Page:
Johannes von Trapp (left), Jonathan Hoffman, and Per Sorlie (right) bushwhacking in Nebraska Valley in 1972. Photo courtesy of Ben Hoffman.
In these days of governmental gridlock, it is difficult to imagine government agencies cooperating to do anything that is even slightly complicated. But it hasn’t always been that way. From 1971 to 1977, as chief of state land management in the Vermont Forest Service, I coordinated the management of all lands within the Agency of Environmental Conservation (now Agency of Natural Resources) and chaired the agency’s Land Acquisition Review Committee.
Each month we received many offers of land, and reviewed each to determine whether it met state goals for land ownership. Many parcels just did not fit, and many were nice but either too expensive or of low priority. One special property was the Burt Lumber Company lands in Stowe and Worcester. This almost 11,000-acre parcel in the Green Mountain range connected two large blocks of State land, and the Burt heirs wished to see it under state ownership and protection. The problem: the state could not afford it.
This was about 1975. Other pending issues at the time included the Town of Readsboro threatening to sue the state over pollution from the state park located on Howe Pond, which doubled as the town’s water supply. At the same time, The Nature Conservancy was being offered a 4,000-acre property in Readsboro, within the Green Mountain National Forest, and was looking to sell that land to the National Forest at fair market value to raise funds for other land acquisition projects in Vermont. And the Conservation Society of Southern Vermont was looking to sell us a 628-acre parcel on the West River in Jamaica and Townsend.
As chief, I was aware of the pending lawsuit and other potential land transfers being discussed around the state, and it occurred to me that all of them could be pulled together for mutual benefit. If The Nature Conservancy acquired the 4000-acre Harris property and sold it to the National Forest, they’d have a sizeable amount of cash that could be used to fund other projects in Vermont. If they bought the land on West River, it could potentially be exchanged with the state for the Howe Pond State Park land, which could then be given to the town of Readsboro; this would stop the litigation, satisfy Readsboro, eliminate administrative hassles with closing the park, add desirable land to state ownership on the West River, and leave The Nature Conservancy with enough cash to invest in the Burt property in Stowe.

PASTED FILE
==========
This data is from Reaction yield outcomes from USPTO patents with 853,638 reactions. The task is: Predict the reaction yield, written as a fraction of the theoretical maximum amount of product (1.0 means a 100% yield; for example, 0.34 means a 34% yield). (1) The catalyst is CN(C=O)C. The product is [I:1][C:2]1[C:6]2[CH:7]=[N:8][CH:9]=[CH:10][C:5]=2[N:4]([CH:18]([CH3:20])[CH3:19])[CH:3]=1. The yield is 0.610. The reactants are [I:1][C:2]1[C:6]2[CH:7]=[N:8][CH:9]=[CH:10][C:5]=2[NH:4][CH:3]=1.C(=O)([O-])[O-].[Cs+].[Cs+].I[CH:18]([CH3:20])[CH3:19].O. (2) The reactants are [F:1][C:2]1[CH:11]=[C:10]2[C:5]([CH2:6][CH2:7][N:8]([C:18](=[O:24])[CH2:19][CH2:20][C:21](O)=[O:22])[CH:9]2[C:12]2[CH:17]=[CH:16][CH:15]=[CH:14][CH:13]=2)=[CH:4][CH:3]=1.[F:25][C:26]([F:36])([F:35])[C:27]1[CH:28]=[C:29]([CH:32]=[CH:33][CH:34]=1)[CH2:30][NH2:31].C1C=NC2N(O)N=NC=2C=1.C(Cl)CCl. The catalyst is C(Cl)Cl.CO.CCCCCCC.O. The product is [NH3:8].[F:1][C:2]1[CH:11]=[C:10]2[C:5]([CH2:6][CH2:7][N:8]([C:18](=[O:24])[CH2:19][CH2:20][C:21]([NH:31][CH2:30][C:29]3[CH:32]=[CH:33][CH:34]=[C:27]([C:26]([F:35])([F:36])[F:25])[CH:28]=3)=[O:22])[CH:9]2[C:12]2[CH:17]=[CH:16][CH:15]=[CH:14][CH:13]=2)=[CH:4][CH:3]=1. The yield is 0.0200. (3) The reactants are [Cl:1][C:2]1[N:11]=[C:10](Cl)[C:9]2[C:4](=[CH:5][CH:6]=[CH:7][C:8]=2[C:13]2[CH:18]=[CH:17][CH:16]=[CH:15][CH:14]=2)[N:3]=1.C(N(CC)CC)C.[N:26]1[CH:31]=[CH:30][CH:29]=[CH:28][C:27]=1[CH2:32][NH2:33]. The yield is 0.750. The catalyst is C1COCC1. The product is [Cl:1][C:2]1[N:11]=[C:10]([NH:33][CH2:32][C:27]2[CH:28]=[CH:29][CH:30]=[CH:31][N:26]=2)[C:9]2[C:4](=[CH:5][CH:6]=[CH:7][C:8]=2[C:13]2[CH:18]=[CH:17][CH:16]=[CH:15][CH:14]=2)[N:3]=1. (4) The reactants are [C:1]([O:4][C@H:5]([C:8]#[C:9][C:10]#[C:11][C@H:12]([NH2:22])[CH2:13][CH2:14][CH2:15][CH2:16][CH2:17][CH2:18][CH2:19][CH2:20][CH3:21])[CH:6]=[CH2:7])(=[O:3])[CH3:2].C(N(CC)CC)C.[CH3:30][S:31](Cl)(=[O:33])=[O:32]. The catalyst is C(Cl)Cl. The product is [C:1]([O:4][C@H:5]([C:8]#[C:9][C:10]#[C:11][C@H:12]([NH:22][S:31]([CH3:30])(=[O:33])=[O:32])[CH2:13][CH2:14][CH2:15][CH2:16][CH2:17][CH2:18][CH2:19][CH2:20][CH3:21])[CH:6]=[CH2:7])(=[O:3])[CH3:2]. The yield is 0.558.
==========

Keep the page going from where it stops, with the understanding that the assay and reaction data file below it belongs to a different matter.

After some head scratching, I came up with a plan shown in the flow chart that accompanies this article. The late James E. (Jim) Wilkinson, commissioner of the Department of Forests and Parks, dubbed it the “Rube Goldberg Land Exchange”; most others considered it mission impossible – they said it couldn’t be done. With Jim’s prodding and help from Governor Thomas Salmon’s office, we put together some informal meetings between representatives from all the parties involved. In a non-binding agreement dated July 25, 1977, we laid out the following steps:
The Nature Conservancy would accept a gift of nearly 4,000 acres of land from Mr. Henry F. Harris and hold it for sale to the Green Mountain National Forest. When the funds were secure, they would acquire Conservation Society of Southern Vermont lands (628 acres) along the West River and exchange it with Vermont Forest and Parks for the Howe Pond State Park (594 acres), at which point they would transfer Howe Pond State Park to the Town of Readsboro for a municipal forest and watershed, plus $300,000 to compensate the Town for tax income lost from transfer of the Harris property to public ownership. The Town of Readsboro would drop pending litigation against the State of Vermont.
This process, begun under Governor Salmon and concluded under his successor, Governor Richard Snelling, required the approval of the US Forest Service, the Vermont Department of Forests and Parks, the selectmen and bailiffs of the Town of Readsboro, the trustees of the Conservation Society of Southern Vermont, both governors, the Vermont Legislature, and The Nature Conservancy. This first stage was completed in December 1977. Although I had concocted this mess, I left Forest and Parks in August of 1977 and was not around to even see this first step come to fruition. I simply made the spit-balls for somebody else to throw.
My last act was having the Burt property appraised and turning that appraisal over to The Nature Conservancy. In December 1977, The Nature Conservancy purchased the Burt property and held it until the state could raise the money to purchase it. It took a few years, but on October 29, 1979, 10,853 acres were transferred to the state, which added 970 acres to Camel’s Hump State Forest, 6,092 to the Mt. Mansfield State Forest (west of Stowe) and 3,791 to the Putnam State Forest in the Worcester Range (east of Stowe). The property, which appraised at $2,135,000, was sold to the state for $1,575,000, funded with $1,185,000 from the federal Land and Water Conservation Fund, $425,000 from state matching funds, and $760,000 from The Nature Conservancy, which included about $100,000 raised by 250 businesses and individuals under the leadership of well-known resort owner Johannes von Trapp.
The success of this complicated endeavor shows what can be done when government and private partners get creative in the name of land stewardship. And there ended up being one more deal attached to the chain: after selling several outlying parcels of Burt lands best suited for development, The Nature Conservancy used the money to purchase an additional 350 acres of forestland to add to the White Mountain National Forest in New Hampshire.